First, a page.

I hear the following questions at least once a week in some form from sales, support and customers:
“What changes should I make to my database to make it faster?”
“What should the specs be on my server machine that will run SQL Anywhere?”
“My application is slow. How can I make it faster?”
The answer to all of these questions is:
No really, the answers to all of these questions depends on things like:
- Number of users
- Size of database
- Database architecture
- Application design
- Expected usage pattern
- Identification of existing bottlenecks
There is no magic bullet, no magic “go fast” option for the database server. SQL Anywhere does a fantastic job of utilizing whatever resources are available to their full extent, dynamically adjusting as things (eg. machine workload, database workload, etc…) change. However, if you want to improve performance, you are going to have to put in some time analyzing and determining what changes should be made to get you the biggest bang for your buck. If you don’t, you risk
spending wasting money on things that may have little or no impact on performance.
The above information, formatted to fit the situation, is my stock response every time the performance question comes in. Inevitably, I get the follow-up question which boils down to “Please give us some something.”
I understand why these questions come in. SQL Anywhere supports a wide variety of operating environments and has relatively low minimum requirements. In turn, our customers, who embed SQL Anywhere in their solutions, have to support a variety of end-user environments. They need to provide some sort of initial guidance to their end customers to ensure a positive experience with their applications.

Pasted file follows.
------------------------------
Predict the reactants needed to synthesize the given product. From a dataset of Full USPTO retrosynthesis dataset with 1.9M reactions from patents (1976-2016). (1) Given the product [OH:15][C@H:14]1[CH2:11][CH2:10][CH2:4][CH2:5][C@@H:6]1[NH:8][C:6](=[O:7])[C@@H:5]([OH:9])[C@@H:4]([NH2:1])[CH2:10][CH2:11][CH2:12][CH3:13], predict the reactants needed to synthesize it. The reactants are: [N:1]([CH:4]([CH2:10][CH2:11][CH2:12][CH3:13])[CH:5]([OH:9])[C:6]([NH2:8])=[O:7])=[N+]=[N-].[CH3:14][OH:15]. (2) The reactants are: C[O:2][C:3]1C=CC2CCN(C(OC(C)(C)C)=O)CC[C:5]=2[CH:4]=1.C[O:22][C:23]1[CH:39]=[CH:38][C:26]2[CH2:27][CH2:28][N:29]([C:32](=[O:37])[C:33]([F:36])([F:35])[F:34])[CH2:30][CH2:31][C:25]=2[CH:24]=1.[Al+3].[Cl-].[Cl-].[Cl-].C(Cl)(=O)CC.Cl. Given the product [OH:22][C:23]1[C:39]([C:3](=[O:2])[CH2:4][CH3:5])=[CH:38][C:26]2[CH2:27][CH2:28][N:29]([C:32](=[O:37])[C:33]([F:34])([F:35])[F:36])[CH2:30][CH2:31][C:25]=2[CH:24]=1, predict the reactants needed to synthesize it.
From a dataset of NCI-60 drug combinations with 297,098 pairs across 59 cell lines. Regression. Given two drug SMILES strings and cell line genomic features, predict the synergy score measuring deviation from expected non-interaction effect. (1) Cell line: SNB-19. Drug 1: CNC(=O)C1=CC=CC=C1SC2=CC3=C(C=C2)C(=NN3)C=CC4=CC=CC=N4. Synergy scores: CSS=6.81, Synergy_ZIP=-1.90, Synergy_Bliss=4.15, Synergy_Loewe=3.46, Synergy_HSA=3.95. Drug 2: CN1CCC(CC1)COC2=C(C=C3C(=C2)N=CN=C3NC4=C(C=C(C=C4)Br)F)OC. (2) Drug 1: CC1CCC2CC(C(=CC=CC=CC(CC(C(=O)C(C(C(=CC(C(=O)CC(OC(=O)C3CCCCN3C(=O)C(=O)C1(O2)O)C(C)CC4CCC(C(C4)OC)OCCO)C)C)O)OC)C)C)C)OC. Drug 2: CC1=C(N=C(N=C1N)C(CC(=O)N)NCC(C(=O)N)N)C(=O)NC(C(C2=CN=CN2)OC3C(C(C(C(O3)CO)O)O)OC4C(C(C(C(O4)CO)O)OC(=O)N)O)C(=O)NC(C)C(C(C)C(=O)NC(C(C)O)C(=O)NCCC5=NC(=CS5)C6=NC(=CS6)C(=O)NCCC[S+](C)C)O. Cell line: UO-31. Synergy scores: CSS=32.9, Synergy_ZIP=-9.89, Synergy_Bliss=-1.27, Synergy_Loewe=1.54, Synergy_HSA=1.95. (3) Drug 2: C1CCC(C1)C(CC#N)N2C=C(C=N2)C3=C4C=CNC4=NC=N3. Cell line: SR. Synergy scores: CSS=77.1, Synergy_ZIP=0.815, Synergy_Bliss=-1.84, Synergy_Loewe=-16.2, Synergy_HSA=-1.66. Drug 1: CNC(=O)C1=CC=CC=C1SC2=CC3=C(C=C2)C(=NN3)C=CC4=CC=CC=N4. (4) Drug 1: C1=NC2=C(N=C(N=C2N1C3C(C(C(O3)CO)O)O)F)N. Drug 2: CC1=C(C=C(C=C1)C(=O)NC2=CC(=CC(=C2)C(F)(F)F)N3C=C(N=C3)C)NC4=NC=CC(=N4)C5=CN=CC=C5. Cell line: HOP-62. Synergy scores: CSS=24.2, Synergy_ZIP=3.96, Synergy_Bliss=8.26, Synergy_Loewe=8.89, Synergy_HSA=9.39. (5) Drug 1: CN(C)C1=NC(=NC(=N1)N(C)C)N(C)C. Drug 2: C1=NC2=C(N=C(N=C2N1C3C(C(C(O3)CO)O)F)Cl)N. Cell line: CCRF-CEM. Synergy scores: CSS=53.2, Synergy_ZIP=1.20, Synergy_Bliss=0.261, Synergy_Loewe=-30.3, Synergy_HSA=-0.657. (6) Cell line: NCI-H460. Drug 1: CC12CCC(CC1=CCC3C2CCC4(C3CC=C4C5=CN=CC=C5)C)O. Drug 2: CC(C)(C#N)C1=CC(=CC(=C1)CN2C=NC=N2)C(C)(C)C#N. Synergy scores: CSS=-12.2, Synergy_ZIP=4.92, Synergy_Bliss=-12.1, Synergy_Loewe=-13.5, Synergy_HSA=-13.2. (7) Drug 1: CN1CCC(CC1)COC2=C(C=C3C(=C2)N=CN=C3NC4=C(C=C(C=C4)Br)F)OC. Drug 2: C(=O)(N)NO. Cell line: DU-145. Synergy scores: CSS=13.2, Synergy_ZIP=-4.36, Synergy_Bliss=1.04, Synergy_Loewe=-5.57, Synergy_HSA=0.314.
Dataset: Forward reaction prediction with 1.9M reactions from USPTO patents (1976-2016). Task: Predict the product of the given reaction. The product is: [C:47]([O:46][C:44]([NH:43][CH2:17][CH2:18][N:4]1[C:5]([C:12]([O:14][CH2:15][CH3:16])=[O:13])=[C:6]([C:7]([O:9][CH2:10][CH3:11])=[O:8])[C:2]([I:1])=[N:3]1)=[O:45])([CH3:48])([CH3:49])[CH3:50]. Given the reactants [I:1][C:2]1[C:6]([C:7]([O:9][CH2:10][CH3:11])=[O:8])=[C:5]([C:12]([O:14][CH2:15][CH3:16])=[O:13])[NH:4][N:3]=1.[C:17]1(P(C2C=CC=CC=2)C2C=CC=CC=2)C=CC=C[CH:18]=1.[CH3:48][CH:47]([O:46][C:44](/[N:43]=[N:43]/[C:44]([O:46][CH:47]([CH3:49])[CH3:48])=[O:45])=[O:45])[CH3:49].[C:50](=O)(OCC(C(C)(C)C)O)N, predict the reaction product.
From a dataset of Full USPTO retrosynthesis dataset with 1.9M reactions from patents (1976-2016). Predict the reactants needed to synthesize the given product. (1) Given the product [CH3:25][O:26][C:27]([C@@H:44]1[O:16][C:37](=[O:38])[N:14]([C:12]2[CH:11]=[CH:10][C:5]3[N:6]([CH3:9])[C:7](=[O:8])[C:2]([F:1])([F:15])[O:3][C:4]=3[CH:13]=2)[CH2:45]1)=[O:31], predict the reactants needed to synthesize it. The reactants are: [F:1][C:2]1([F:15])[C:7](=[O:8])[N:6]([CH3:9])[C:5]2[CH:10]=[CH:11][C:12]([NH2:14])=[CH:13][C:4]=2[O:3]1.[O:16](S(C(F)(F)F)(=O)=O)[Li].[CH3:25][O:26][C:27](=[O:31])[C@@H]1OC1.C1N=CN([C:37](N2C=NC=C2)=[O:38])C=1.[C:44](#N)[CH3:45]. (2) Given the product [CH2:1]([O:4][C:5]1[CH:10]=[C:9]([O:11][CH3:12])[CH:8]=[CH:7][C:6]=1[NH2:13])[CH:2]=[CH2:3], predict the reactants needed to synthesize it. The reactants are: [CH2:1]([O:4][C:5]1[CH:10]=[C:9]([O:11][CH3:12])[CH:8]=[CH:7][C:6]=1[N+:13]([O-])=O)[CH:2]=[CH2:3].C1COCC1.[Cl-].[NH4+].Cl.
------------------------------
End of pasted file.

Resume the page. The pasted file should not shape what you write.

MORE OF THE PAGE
Because every situation is different, it is impossible to give a well-defined “if X then Y” solution to guaranteeing good performance. However, I have used the following high-level very loose rules of thumb, which don’t really help at all IMO, but sometimes seem to satisfy people.
- More RAM never hurts.
- Faster/more disks never hurts
- Faster/more processors never hurts
Basically, if you want to go out and spend money on new hardware, you will not likely decrease performance. However, we can’t guarantee that it will increase performance by a specific amount either.
There is a second level of very loose rules of thumb that can be used in scenarios where people want/need guidance on where to focus their efforts/expenditures. These only apply if at least some effort has been put into identifying where bottlenecks are (or where they are likely to be). The more effort put in to understand performance characteristics, the better your chances are of making good decisions:
- If the database server I/O is heavy (ie. lots of write activity), spending more on disks is probably a good idea
- If the disk is ‘thrashing’ a lot, more RAM and more/faster disks is probably a good idea.
- If the CPU is pegged at or near 100%, more faster CPUs/cores is probably a good idea.
- If disk activity is light and CPU usage is low, network issues or blocking/deadlock issues are likely causing the performance problems. In both cases, improving application or database architecture is a good idea, and more/faster RAM/CPU/Disk will not likely help much.